Review by Nick H.
The original Frozen Synapse was an incredibly clever strategy game that initially flew under the radar when it first released seven years ago, but it did gain a loyal following as more people came to appreciate its unique tactical brilliance. Frozen Synapse 2 does a fantastic job of doubling down on the unique tactical combat system while expanding the scope of the battlefield and the tactics at your disposal. Make no mistake, this is a stylish, smart game that tactics fans should play.
The key mechanic that makes the Frozen Synapse games unique is that while they are turn-based strategy games, both sides set their orders and then both sides play out at the same time. It is a concept I have seen in a handful of other games, but it is executed so well here. Turns come in five second slices as you attempt to guess what your opponent is going to do. There is a simulation option that helps you plan and guess what your opponent will do next, but when it comes time to actually press the PRIME button and let the bullets fly, it is fascinating, tense and exhilarating to watch the turn play out. These moments are undoubtedly the highlight of the game, because as they play out I found myself second and third guessing so many of my decisions.
So the core gameplay mechanic of plotting out each turn and watching them unfold remains fundamentally the same, the grand scale with which the world of Frozen Synapse 2 is presented is the biggest change. The original game often felt somewhat claustrophobic, with the combat centred around around rooms. Here there is a more open approach, with a large neon city as the broader area of play. These procedurally created environments look fantastic, with Tron-like glow standing in sharp contrast against the inky black background while an upbeat, thumping soundtrack really compliments the visuals that matches the futuristic cyberpunk vibe throughout. Frozen Synapse 2 is clearly not a big budget, AAA game, but I really love the aesthetic that the developer has achived. The majority of the city’s buildings are outlined in a powder blue shade, while some are highlighted in yellow or crimson set against a slightly murky background with some glowing cityscape and a sprawling mountain.
The single player story sees you getting involved in different factions vying for control of the city. Because everything is procedurally generated, every match plays out differently as missions and contracts are offered to your team of operatives, despite the somewhat linear natures of the story. You will be hiring solders with numerous types of weapons at their disposal, and as one would expect there are significant differences in how a mercenary with a rifle plays versus a mercenary with a shotgun. Terrain is important as you consider lines of sight and how close to try and get with your various units. Using a flame thrower in close quarters is a fantastic option – but make sure he does not get picked off by a longer ranged opponent before he can really strut his stuff.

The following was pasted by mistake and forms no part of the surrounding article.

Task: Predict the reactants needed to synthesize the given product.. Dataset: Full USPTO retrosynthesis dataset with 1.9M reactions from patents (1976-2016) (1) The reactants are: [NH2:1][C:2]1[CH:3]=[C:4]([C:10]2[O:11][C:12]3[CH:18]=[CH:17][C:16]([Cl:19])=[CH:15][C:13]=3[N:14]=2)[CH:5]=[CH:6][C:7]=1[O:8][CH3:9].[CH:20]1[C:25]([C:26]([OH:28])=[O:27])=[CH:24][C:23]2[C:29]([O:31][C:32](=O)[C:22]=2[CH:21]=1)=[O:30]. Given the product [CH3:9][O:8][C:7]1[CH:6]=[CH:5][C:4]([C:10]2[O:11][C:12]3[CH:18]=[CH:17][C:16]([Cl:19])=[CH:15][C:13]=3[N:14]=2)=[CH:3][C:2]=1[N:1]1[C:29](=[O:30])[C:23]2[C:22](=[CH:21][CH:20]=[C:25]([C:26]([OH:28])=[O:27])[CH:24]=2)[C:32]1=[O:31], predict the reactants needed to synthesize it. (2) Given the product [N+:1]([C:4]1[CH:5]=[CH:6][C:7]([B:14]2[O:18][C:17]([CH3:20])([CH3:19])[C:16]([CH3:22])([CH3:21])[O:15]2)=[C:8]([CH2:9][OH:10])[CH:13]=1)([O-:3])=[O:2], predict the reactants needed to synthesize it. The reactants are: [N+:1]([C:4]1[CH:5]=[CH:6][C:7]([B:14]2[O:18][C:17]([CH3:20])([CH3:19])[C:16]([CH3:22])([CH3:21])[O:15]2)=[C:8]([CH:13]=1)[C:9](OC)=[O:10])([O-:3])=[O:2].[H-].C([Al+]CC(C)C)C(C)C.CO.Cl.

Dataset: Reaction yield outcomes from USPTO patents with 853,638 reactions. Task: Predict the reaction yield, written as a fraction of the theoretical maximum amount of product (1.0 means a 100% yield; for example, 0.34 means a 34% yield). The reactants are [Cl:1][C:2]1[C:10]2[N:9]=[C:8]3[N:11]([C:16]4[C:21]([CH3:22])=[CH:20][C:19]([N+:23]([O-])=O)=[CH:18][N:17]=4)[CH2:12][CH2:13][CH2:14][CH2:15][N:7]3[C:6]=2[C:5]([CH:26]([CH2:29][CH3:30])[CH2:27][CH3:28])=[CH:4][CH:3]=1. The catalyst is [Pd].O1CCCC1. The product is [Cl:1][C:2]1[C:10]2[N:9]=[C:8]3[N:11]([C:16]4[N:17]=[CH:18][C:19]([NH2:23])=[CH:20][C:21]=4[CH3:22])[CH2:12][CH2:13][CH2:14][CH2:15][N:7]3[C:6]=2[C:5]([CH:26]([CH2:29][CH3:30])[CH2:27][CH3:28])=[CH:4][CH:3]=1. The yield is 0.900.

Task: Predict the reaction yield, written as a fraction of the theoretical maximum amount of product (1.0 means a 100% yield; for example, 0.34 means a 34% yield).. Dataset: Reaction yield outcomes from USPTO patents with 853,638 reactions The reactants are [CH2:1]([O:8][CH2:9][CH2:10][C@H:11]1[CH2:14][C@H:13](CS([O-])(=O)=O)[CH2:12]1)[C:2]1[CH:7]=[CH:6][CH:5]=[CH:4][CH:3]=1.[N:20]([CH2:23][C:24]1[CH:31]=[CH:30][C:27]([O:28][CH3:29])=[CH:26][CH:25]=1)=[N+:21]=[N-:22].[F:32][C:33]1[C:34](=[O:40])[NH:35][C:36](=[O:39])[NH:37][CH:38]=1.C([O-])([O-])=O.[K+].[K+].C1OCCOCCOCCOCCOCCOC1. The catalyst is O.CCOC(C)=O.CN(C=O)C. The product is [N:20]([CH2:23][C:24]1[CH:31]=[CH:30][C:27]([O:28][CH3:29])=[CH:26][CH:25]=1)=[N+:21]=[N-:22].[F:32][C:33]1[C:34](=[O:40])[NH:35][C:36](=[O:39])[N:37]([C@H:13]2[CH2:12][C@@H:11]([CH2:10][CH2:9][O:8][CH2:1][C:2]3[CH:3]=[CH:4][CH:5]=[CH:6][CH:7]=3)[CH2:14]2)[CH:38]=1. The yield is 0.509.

In the single player campaign, the computer AI is logical, very sharp and it will punish you for short-sighted mistakes. It is absolutely worth playing out the trial scenarios before doing it for real and pressing the PRIME button. By and large however, I was able to figure out what the AI was going to do by the end of the game without a lot of test runs. I would not go so far as to say that my computer controlled opponents were outright predictable, but there is a sort of playbook that the AI tends to adhere to. That makes multiplayer matches far more interesting, if only because that element of unpredictable decisions really shakes things up. In either scenario it really is a matter of skill and strategy, not getting a bum roll from the RNGods. When things did go badly, it was usually my fault and something I could have prevented. That is what makes the simultaneous so entertaining, if incredibly tense.
For all of the things I really enjoy about Frozen Synapse 2, there are some issues worth noting as well. Sometimes you just have to wait for time to pass before your patrols have someone to interact with, or before you can really move the events forward. Thankfully there is a fast forward option to help compensate for this, but it creates a sense of uneven pacing at times. Also, the UI is pretty clunky in places. It can be challenging to see what your next challenge is. This is also a very menu-heavy game, which is not necessarily a huge issue, but there were times I found myself wondering if certain repetitively accessed items could not have benefited from a bit of streamlining in the interface.
It is also worth calling out that Frozen Synapse 2 had something of a rough day one release, with some crashing (I had about three in my first two hours of play, and some research online shows that I was not alone), and a weird cache issue that prohibited advancing the game. To the credit of Mode 7, the team was quick to roll out patches and address them, and I have not had any stability issues since. From what I have gathered on the forums, there are still a few users running into issues here and there, but by and large most of those day one lumps appear to have been addressed.
If you have a strategy itch, Frozen Synapse 2 is a great way to scratch it. There are some obvious comparisons to be made to the excellent XCom series, and that is great company to be keeping, but Frozen Synapse 2 still manages to to be its own unique experience as well. The neon drenched cyberpunk presentation is entertaining, but the tactics are where the bulk of the fun is going to be had. There is room to improve the pacing and interface and help streamline the experience, but it is great to see Frozen Synapse back.
– Nick H.
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